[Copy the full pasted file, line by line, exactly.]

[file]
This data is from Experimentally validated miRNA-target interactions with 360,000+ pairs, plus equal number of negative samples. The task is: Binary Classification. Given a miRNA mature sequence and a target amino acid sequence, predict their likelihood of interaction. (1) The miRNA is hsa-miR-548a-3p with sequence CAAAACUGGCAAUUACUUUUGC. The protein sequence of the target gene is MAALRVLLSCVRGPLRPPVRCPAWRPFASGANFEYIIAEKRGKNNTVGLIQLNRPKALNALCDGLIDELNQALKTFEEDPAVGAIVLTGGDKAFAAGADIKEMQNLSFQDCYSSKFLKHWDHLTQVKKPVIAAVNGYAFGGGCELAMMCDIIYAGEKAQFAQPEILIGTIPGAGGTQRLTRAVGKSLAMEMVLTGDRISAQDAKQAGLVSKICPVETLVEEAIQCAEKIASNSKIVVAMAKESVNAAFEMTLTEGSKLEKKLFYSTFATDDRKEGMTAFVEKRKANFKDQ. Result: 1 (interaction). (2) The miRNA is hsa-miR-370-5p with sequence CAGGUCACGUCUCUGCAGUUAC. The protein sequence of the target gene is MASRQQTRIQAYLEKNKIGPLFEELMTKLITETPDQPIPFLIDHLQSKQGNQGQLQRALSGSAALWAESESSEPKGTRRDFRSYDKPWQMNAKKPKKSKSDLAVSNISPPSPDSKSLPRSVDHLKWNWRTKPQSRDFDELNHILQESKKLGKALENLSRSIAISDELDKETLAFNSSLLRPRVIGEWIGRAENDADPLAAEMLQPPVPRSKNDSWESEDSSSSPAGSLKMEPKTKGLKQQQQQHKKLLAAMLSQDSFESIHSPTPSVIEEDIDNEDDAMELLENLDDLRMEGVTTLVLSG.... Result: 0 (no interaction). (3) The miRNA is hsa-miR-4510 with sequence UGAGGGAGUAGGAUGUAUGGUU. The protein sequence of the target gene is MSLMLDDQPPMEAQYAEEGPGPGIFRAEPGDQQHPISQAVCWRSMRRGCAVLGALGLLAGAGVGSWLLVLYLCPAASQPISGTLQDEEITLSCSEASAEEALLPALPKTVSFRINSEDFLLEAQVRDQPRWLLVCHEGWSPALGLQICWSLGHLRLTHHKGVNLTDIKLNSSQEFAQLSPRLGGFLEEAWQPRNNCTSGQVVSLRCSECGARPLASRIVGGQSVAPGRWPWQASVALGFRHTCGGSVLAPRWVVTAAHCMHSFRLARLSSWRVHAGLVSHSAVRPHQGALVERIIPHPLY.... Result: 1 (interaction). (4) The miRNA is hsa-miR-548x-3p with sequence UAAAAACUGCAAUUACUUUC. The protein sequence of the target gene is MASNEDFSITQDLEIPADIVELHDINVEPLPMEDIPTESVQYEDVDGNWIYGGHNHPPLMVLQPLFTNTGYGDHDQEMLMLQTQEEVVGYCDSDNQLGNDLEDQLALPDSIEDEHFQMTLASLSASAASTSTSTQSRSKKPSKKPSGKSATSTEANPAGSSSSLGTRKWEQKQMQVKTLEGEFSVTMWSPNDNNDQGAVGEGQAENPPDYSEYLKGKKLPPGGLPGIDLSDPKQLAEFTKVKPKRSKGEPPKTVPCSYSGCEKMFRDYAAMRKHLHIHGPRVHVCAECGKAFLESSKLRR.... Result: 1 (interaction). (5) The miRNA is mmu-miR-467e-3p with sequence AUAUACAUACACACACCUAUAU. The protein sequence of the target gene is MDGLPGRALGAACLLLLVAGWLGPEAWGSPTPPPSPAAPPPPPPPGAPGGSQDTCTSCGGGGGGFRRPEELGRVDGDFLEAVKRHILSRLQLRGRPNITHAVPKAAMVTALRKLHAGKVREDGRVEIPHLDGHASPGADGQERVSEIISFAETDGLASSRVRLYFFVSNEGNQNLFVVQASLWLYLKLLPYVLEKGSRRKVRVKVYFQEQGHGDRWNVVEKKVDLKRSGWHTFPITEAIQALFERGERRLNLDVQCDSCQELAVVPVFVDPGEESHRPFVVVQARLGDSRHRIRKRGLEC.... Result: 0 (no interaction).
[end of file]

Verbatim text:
This data is from Experimentally validated miRNA-target interactions with 360,000+ pairs, plus equal number of negative samples. The task is: Binary Classification. Given a miRNA mature sequence and a target amino acid sequence, predict their likelihood of interaction. (1) The miRNA is hsa-miR-548a-3p with sequence CAAAACUGGCAAUUACUUUUGC. The protein sequence of the target gene is MAALRVLLSCVRGPLRPPVRCPAWRPFASGANFEYIIAEKRGKNNTVGLIQLNRPKALNALCDGLIDELNQALKTFEEDPAVGAIVLTGGDKAFAAGADIKEMQNLSFQDCYSSKFLKHWDHLTQVKKPVIAAVNGYAFGGGCELAMMCDIIYAGEKAQFAQPEILIGTIPGAGGTQRLTRAVGKSLAMEMVLTGDRISAQDAKQAGLVSKICPVETLVEEAIQCAEKIASNSKIVVAMAKESVNAAFEMTLTEGSKLEKKLFYSTFATDDRKEGMTAFVEKRKANFKDQ. Result: 1 (interaction). (2) The miRNA is hsa-miR-370-5p with sequence CAGGUCACGUCUCUGCAGUUAC. The protein sequence of the target gene is MASRQQTRIQAYLEKNKIGPLFEELMTKLITETPDQPIPFLIDHLQSKQGNQGQLQRALSGSAALWAESESSEPKGTRRDFRSYDKPWQMNAKKPKKSKSDLAVSNISPPSPDSKSLPRSVDHLKWNWRTKPQSRDFDELNHILQESKKLGKALENLSRSIAISDELDKETLAFNSSLLRPRVIGEWIGRAENDADPLAAEMLQPPVPRSKNDSWESEDSSSSPAGSLKMEPKTKGLKQQQQQHKKLLAAMLSQDSFESIHSPTPSVIEEDIDNEDDAMELLENLDDLRMEGVTTLVLSG.... Result: 0 (no interaction). (3) The miRNA is hsa-miR-4510 with sequence UGAGGGAGUAGGAUGUAUGGUU. The protein sequence of the target gene is MSLMLDDQPPMEAQYAEEGPGPGIFRAEPGDQQHPISQAVCWRSMRRGCAVLGALGLLAGAGVGSWLLVLYLCPAASQPISGTLQDEEITLSCSEASAEEALLPALPKTVSFRINSEDFLLEAQVRDQPRWLLVCHEGWSPALGLQICWSLGHLRLTHHKGVNLTDIKLNSSQEFAQLSPRLGGFLEEAWQPRNNCTSGQVVSLRCSECGARPLASRIVGGQSVAPGRWPWQASVALGFRHTCGGSVLAPRWVVTAAHCMHSFRLARLSSWRVHAGLVSHSAVRPHQGALVERIIPHPLY.... Result: 1 (interaction). (4) The miRNA is hsa-miR-548x-3p with sequence UAAAAACUGCAAUUACUUUC. The protein sequence of the target gene is MASNEDFSITQDLEIPADIVELHDINVEPLPMEDIPTESVQYEDVDGNWIYGGHNHPPLMVLQPLFTNTGYGDHDQEMLMLQTQEEVVGYCDSDNQLGNDLEDQLALPDSIEDEHFQMTLASLSASAASTSTSTQSRSKKPSKKPSGKSATSTEANPAGSSSSLGTRKWEQKQMQVKTLEGEFSVTMWSPNDNNDQGAVGEGQAENPPDYSEYLKGKKLPPGGLPGIDLSDPKQLAEFTKVKPKRSKGEPPKTVPCSYSGCEKMFRDYAAMRKHLHIHGPRVHVCAECGKAFLESSKLRR.... Result: 1 (interaction). (5) The miRNA is mmu-miR-467e-3p with sequence AUAUACAUACACACACCUAUAU. The protein sequence of the target gene is MDGLPGRALGAACLLLLVAGWLGPEAWGSPTPPPSPAAPPPPPPPGAPGGSQDTCTSCGGGGGGFRRPEELGRVDGDFLEAVKRHILSRLQLRGRPNITHAVPKAAMVTALRKLHAGKVREDGRVEIPHLDGHASPGADGQERVSEIISFAETDGLASSRVRLYFFVSNEGNQNLFVVQASLWLYLKLLPYVLEKGSRRKVRVKVYFQEQGHGDRWNVVEKKVDLKRSGWHTFPITEAIQALFERGERRLNLDVQCDSCQELAVVPVFVDPGEESHRPFVVVQARLGDSRHRIRKRGLEC.... Result: 0 (no interaction).